The take away message should be that you should try to use your curiosity and creativity to find a project, and that you need to make sure your advisor buys into it. Don’t ask total strangers as they’re so far removed from the situation, you’ll never get anything useful.
Some of my readers are wise in the way of advising, so I’m curious what they have to add.
Let me drop everything and work on YOUR problem March 23, 2012Posted by mareserinitatis in career, engineering, family, grad school, work.
Tags: dissertation, schedule, schedules, work, work habits, workplace
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I appreciate the fact that I have very respectful and polite colleagues. I particularly appreciate it when it comes to my schedule. I only work half-time, and most of them have been very good about making sure to schedule things for when I am there. On those occasions where things had to be scheduled when I was supposed to be gone, my supervisor has usually asked me first to make sure there’s no conflict. My hours are pretty flexible, as well, so if I have to stay late one day, I can take time off the following day or something similar.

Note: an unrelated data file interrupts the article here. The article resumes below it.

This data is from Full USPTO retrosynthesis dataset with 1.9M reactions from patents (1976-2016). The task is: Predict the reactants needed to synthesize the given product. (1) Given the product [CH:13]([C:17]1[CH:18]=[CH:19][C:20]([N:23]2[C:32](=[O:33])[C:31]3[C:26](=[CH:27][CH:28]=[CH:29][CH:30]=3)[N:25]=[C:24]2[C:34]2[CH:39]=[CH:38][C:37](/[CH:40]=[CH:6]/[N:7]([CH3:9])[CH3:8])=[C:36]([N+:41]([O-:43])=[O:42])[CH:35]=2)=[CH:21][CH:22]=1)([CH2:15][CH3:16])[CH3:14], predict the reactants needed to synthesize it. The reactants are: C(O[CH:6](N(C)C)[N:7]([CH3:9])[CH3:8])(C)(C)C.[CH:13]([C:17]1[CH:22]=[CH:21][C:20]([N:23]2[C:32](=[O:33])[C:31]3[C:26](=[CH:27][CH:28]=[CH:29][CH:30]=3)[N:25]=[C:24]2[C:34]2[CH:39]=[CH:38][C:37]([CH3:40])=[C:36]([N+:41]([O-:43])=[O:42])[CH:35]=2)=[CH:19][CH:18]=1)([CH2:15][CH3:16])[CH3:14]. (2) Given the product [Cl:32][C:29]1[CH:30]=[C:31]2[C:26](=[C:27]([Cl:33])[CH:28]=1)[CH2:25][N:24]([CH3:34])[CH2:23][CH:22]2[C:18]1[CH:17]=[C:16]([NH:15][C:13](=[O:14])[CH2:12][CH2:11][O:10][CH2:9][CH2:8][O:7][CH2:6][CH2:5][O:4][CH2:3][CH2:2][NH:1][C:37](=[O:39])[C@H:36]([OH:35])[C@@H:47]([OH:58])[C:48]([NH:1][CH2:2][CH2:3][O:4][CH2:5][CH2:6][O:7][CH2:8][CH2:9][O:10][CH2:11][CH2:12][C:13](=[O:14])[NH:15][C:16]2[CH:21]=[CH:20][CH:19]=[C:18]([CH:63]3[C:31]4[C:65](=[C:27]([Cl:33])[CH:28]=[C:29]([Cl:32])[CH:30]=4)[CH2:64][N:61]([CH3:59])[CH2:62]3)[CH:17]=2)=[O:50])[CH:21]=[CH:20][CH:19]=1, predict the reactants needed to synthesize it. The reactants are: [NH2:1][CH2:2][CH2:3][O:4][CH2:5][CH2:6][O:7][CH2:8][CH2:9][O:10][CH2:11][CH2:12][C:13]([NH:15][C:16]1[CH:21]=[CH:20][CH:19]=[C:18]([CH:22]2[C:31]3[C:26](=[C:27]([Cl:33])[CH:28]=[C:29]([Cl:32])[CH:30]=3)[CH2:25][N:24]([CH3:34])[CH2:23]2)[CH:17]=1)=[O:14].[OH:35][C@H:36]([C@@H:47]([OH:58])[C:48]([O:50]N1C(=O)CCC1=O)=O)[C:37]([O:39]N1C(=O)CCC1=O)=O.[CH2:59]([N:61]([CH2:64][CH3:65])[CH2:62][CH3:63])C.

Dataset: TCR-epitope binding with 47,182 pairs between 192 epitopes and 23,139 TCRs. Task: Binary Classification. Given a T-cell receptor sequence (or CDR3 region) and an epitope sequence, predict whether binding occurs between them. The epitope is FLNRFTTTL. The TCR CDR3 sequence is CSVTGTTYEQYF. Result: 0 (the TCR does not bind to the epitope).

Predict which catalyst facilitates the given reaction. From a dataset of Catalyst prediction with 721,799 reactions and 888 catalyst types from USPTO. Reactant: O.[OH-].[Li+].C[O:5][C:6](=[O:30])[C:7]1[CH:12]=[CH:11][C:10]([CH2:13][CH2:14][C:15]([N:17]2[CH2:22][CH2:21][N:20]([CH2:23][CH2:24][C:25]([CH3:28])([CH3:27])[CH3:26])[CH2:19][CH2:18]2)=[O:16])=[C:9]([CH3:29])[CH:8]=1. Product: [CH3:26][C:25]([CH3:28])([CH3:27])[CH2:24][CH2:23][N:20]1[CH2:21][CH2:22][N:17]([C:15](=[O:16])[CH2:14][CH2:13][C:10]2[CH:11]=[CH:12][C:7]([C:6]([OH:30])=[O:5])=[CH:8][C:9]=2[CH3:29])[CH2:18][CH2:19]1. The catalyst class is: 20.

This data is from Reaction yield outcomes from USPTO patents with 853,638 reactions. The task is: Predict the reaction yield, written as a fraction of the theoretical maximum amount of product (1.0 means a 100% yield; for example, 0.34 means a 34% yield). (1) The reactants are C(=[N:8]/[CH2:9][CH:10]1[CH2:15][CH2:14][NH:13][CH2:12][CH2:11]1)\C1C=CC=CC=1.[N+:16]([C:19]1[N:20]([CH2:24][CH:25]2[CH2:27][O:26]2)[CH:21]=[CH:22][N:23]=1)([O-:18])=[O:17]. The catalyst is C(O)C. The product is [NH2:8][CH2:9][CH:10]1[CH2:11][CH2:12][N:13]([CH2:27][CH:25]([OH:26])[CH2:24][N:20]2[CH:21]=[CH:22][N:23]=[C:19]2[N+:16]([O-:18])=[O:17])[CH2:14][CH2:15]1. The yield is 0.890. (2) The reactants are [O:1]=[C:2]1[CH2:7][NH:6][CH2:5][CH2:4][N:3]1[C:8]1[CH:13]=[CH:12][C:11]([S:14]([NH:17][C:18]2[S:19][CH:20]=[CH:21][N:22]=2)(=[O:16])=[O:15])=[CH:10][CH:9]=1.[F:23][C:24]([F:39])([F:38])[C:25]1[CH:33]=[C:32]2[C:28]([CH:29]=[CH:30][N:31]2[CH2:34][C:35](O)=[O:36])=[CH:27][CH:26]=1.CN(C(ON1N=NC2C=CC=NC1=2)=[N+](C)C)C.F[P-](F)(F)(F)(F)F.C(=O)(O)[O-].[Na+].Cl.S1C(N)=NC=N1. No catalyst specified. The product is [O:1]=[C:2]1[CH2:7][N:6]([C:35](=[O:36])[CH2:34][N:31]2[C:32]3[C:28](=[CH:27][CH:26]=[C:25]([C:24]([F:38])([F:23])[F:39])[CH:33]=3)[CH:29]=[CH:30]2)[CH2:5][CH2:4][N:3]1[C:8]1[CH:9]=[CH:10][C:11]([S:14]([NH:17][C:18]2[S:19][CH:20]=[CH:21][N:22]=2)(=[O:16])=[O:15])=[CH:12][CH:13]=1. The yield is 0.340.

Still, I hate having things change around too much. Changes in schedule seriously seem to affect my concentration, and changes in routine just don’t sit well with me. I can certainly deal, but it always seems to throw me off.
In the past month and a half, things have gotten much worse, schedule-wise. I’ve had to do a lot of changing schedules because of some PR that the university has been doing both on my research at work as well as my dissertation project. I have gotten to the point that I now am dressing up half the time when I go to work because, more than once, I’ve gotten a call in the morning that they’d like me to talk to a reporter or in the afternoon. Half the time, I wasn’t even dressed like a nerdy engineer – t-shirt and jeans was it. It’s a good thing I live close to campus because I’ve had to make emergency wardrobe trips. However, despite all of the rearrangements, if I’ve said I had a conflict, no one has ever asked me to change anything. People have been willing to work around my schedule, which has been awesome.